2. Role Play – it is important to be open with your child on the spectrum about things that can occur in school and the community that can cause them stress, such as not getting their way, being made fun of or called names, hearing the word “NO” from a peer, family member or teacher etc. It is ideal to prepare your child with autism for situations like this. One good way to do this is to cerate a set of situation cards (think of the game clue) have 3 sets of cards that allow you to pick a location (school, grocery store, park etc.) a situation (not being picked for a team, not getting a toy you want, not being able to play with a friend etc.) and some phrases that your child might hear in a situation like this (you’re to slow, we don’t want you on our team, you can’t have that candy bar, it’s not your turn, etc.) pick a card from each category and role play the situation, all the while talking to your child about appropriate responses and behaviors and throwing in other situations that can arise in that particular situation. You can turn this into a family game and each person in your family can take a turn picking cards for everyone to act out. This will allow you to show your child with autism how to overcome obstacles and make good choices even in stressful situations.

3. Find A Way To Help Reduce Their Stress Reducer – Giving your child a stress ball to squeeze or directing them to jump on a trampoline, taking a deep breath and counting to 10, are just some examples of how your child with autism can exert their energy in a positive way when under stress. Teach your child on the spectrum to resort to using their items rather than reacting physically when they find themselves getting stress out or upset to help calm themselves down and regroup.

The Importance Of Being Kind To Others

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School is back in session and your child with autism will be netting new people and building new relationships. It is important to teach your child on the spectrum how to act around others, especially how to be kind to others. Modeling kindness and practicing acts of kindness can help your child, who has been diagnosed with autism develop proper social skills.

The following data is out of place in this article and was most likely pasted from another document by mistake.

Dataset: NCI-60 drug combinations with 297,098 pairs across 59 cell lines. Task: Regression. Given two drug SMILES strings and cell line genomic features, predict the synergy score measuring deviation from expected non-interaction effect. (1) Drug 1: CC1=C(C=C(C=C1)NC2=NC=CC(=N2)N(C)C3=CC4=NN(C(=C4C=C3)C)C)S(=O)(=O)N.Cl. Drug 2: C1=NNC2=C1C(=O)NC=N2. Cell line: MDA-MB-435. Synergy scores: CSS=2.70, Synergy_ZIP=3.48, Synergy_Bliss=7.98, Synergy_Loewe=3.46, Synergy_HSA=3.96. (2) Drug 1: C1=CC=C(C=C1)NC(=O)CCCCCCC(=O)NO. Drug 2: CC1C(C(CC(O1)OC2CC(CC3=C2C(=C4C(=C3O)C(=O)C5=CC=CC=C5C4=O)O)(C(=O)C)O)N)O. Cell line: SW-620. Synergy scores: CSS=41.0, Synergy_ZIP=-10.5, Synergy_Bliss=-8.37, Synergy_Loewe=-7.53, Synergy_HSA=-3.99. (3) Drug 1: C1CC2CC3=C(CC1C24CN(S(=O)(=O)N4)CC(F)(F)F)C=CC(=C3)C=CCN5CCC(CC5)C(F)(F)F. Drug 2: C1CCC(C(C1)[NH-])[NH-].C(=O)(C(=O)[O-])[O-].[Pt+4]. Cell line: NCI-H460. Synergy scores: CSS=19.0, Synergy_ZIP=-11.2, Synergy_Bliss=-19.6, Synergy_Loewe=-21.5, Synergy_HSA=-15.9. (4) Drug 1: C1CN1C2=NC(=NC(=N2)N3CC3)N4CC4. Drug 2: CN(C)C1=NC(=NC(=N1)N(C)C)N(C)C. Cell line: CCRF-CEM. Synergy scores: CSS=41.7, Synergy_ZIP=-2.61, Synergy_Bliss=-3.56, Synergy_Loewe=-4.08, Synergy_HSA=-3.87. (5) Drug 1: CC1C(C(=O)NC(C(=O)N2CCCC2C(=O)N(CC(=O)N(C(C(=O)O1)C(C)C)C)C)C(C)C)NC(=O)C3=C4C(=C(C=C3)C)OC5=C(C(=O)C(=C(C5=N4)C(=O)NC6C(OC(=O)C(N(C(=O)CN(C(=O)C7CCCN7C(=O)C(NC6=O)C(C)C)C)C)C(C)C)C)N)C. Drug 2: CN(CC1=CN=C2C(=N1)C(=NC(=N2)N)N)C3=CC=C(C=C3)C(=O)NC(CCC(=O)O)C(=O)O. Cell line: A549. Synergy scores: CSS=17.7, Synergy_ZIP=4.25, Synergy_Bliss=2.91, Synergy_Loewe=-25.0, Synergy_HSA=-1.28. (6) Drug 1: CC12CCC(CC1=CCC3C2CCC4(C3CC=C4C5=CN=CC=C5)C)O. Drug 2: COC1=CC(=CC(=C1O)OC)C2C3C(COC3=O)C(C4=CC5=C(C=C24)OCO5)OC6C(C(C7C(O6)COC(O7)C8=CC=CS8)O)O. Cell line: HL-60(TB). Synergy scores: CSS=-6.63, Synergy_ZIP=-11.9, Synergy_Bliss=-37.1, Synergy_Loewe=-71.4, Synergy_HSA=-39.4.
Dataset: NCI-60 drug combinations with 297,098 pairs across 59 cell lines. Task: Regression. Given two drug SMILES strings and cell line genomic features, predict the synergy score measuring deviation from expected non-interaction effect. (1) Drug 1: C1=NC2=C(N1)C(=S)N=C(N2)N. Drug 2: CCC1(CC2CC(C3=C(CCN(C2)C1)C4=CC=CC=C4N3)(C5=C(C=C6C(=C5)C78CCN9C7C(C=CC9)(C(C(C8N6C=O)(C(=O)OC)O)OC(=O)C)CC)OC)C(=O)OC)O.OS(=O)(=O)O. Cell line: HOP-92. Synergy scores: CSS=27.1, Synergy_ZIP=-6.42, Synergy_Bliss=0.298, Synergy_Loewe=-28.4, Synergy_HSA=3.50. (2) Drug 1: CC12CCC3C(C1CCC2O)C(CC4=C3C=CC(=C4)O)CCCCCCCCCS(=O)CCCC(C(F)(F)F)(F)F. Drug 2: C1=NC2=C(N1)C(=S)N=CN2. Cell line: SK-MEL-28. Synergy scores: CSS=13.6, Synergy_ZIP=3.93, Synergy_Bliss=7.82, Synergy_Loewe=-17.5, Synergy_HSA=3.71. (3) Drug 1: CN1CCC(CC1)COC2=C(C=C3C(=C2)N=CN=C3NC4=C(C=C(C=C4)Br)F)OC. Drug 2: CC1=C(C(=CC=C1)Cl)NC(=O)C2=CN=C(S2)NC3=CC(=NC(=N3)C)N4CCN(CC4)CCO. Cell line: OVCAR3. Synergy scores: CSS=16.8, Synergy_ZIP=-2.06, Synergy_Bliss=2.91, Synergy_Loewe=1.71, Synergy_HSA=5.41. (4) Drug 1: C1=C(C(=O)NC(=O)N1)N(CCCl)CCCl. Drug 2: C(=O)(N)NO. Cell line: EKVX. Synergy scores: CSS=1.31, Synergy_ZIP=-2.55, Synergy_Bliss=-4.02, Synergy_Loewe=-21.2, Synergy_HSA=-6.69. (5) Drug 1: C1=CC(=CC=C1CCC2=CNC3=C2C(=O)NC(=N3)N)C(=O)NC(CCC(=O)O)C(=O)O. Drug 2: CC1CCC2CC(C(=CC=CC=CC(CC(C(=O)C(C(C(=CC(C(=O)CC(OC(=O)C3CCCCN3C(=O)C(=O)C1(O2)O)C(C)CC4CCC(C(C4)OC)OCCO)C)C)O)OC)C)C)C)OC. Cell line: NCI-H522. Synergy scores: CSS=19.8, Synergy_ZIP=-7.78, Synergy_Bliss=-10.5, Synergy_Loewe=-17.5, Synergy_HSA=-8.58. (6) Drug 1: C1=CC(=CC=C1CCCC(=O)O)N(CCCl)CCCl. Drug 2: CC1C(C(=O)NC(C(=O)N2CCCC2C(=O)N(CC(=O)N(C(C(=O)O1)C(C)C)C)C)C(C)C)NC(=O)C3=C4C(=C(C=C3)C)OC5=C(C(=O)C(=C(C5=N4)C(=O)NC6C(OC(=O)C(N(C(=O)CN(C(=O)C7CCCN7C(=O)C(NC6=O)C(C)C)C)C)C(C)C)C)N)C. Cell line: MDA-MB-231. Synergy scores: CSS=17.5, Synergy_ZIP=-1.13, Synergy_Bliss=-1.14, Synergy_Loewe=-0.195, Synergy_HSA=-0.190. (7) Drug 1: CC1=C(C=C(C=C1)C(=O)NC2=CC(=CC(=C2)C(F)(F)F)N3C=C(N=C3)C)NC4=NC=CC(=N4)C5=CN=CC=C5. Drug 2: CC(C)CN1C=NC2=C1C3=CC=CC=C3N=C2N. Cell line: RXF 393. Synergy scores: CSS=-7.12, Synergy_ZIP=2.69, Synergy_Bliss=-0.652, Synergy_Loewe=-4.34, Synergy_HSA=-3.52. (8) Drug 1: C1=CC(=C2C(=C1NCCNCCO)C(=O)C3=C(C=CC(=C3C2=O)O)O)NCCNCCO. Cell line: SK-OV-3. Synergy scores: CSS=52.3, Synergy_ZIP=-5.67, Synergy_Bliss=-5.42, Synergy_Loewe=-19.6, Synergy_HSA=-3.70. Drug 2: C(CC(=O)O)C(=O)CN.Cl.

Here are some ways that Beautiful Minds Center believes you can educate your child to practice acts of kindness.
Be a role model to your child – Your child on the spectrum looks to you to set a good example. When you say unkind things, they learn that this form of communication is acceptable. Try to speak positively about others around your child. Act how you would like your child to act around others.
Use stories to show examples of kindness– By reading stories to your child centered on kind acts, you show them examples of how others react to given situations. Talk to your child about the actions the characters in the story take to be kind to others and teach your child different types of kind acts. It is also great to ask your child to share times when they were kind to others and when others were kind to them.
Practice small acts of kindness – In addition to reading your child stories about kind acts, work with them on practicing kind acts on a regular basis. Teach your child to help others, create scenarios where your child on the spectrum can help someone and have your child role play what they would do to be helpful in each situation.
Support a charity – If your child on the spectrum is passionate about something, find a way to turn that passion into supporting a charity or doing volunteer work. Charity and volunteer activities teach your child that even a small amount of time and energy spent trying to help a cause can make a big difference.
From setting a good example for your child on how to be a kind to others, to working with them on different types of kind acts, practicing kindness is something that every family should make a priority. Taking the time to be selfless and give to others will make each of you a better person and will allow you and your children to lead more fulfilling lives.